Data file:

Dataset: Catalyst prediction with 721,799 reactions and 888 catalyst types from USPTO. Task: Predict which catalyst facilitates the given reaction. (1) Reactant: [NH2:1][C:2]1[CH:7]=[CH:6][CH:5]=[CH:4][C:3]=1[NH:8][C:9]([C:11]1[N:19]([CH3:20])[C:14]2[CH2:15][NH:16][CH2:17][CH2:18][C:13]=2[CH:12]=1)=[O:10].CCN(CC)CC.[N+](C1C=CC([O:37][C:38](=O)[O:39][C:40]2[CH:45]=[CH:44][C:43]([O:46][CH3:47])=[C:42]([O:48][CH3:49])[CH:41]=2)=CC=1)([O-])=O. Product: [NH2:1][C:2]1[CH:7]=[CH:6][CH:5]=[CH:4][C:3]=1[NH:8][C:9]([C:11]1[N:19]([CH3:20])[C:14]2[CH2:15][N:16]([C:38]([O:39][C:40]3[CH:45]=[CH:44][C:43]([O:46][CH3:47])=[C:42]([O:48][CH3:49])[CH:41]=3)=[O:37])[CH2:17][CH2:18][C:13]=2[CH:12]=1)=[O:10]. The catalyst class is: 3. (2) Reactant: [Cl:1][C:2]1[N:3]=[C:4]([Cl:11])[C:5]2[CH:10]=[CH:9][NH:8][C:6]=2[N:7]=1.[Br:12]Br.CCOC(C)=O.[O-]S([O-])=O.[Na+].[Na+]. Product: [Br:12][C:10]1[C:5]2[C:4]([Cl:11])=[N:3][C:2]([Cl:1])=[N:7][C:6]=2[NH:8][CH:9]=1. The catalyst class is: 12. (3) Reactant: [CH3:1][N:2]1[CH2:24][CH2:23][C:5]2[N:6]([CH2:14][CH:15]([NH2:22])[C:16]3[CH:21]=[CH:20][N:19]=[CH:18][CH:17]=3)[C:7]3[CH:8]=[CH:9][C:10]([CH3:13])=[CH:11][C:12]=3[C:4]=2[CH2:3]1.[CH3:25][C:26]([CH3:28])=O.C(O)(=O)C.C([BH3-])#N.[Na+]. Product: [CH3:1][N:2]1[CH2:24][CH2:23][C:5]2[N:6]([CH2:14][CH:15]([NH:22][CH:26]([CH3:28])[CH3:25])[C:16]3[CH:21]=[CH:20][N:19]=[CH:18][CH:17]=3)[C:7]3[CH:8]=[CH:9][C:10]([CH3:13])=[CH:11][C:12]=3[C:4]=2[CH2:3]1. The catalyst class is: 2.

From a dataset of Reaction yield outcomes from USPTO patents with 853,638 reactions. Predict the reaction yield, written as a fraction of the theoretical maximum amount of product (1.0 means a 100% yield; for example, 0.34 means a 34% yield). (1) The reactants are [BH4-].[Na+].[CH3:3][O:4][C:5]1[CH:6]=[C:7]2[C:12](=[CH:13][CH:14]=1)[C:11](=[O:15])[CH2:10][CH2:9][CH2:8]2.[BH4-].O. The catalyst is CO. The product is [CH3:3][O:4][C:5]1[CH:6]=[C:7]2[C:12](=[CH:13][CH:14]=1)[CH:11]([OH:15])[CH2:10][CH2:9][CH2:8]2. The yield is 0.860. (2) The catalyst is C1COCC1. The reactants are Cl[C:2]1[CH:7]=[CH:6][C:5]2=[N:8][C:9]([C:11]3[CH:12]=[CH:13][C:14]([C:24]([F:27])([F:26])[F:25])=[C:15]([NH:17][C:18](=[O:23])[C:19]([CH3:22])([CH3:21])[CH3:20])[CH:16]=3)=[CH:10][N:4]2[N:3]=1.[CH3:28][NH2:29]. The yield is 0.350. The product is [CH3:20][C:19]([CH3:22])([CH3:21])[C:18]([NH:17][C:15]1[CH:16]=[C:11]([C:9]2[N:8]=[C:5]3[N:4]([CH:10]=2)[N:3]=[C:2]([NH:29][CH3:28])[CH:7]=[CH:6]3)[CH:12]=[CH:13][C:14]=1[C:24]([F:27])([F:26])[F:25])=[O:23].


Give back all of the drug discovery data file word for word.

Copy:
Dataset: Catalyst prediction with 721,799 reactions and 888 catalyst types from USPTO. Task: Predict which catalyst facilitates the given reaction. (1) Reactant: [NH2:1][C:2]1[CH:7]=[CH:6][CH:5]=[CH:4][C:3]=1[NH:8][C:9]([C:11]1[N:19]([CH3:20])[C:14]2[CH2:15][NH:16][CH2:17][CH2:18][C:13]=2[CH:12]=1)=[O:10].CCN(CC)CC.[N+](C1C=CC([O:37][C:38](=O)[O:39][C:40]2[CH:45]=[CH:44][C:43]([O:46][CH3:47])=[C:42]([O:48][CH3:49])[CH:41]=2)=CC=1)([O-])=O. Product: [NH2:1][C:2]1[CH:7]=[CH:6][CH:5]=[CH:4][C:3]=1[NH:8][C:9]([C:11]1[N:19]([CH3:20])[C:14]2[CH2:15][N:16]([C:38]([O:39][C:40]3[CH:45]=[CH:44][C:43]([O:46][CH3:47])=[C:42]([O:48][CH3:49])[CH:41]=3)=[O:37])[CH2:17][CH2:18][C:13]=2[CH:12]=1)=[O:10]. The catalyst class is: 3. (2) Reactant: [Cl:1][C:2]1[N:3]=[C:4]([Cl:11])[C:5]2[CH:10]=[CH:9][NH:8][C:6]=2[N:7]=1.[Br:12]Br.CCOC(C)=O.[O-]S([O-])=O.[Na+].[Na+]. Product: [Br:12][C:10]1[C:5]2[C:4]([Cl:11])=[N:3][C:2]([Cl:1])=[N:7][C:6]=2[NH:8][CH:9]=1. The catalyst class is: 12. (3) Reactant: [CH3:1][N:2]1[CH2:24][CH2:23][C:5]2[N:6]([CH2:14][CH:15]([NH2:22])[C:16]3[CH:21]=[CH:20][N:19]=[CH:18][CH:17]=3)[C:7]3[CH:8]=[CH:9][C:10]([CH3:13])=[CH:11][C:12]=3[C:4]=2[CH2:3]1.[CH3:25][C:26]([CH3:28])=O.C(O)(=O)C.C([BH3-])#N.[Na+]. Product: [CH3:1][N:2]1[CH2:24][CH2:23][C:5]2[N:6]([CH2:14][CH:15]([NH:22][CH:26]([CH3:28])[CH3:25])[C:16]3[CH:21]=[CH:20][N:19]=[CH:18][CH:17]=3)[C:7]3[CH:8]=[CH:9][C:10]([CH3:13])=[CH:11][C:12]=3[C:4]=2[CH2:3]1. The catalyst class is: 2.

From a dataset of Reaction yield outcomes from USPTO patents with 853,638 reactions. Predict the reaction yield, written as a fraction of the theoretical maximum amount of product (1.0 means a 100% yield; for example, 0.34 means a 34% yield). (1) The reactants are [BH4-].[Na+].[CH3:3][O:4][C:5]1[CH:6]=[C:7]2[C:12](=[CH:13][CH:14]=1)[C:11](=[O:15])[CH2:10][CH2:9][CH2:8]2.[BH4-].O. The catalyst is CO. The product is [CH3:3][O:4][C:5]1[CH:6]=[C:7]2[C:12](=[CH:13][CH:14]=1)[CH:11]([OH:15])[CH2:10][CH2:9][CH2:8]2. The yield is 0.860. (2) The catalyst is C1COCC1. The reactants are Cl[C:2]1[CH:7]=[CH:6][C:5]2=[N:8][C:9]([C:11]3[CH:12]=[CH:13][C:14]([C:24]([F:27])([F:26])[F:25])=[C:15]([NH:17][C:18](=[O:23])[C:19]([CH3:22])([CH3:21])[CH3:20])[CH:16]=3)=[CH:10][N:4]2[N:3]=1.[CH3:28][NH2:29]. The yield is 0.350. The product is [CH3:20][C:19]([CH3:22])([CH3:21])[C:18]([NH:17][C:15]1[CH:16]=[C:11]([C:9]2[N:8]=[C:5]3[N:4]([CH:10]=2)[N:3]=[C:2]([NH:29][CH3:28])[CH:7]=[CH:6]3)[CH:12]=[CH:13][C:14]=1[C:24]([F:27])([F:26])[F:25])=[O:23].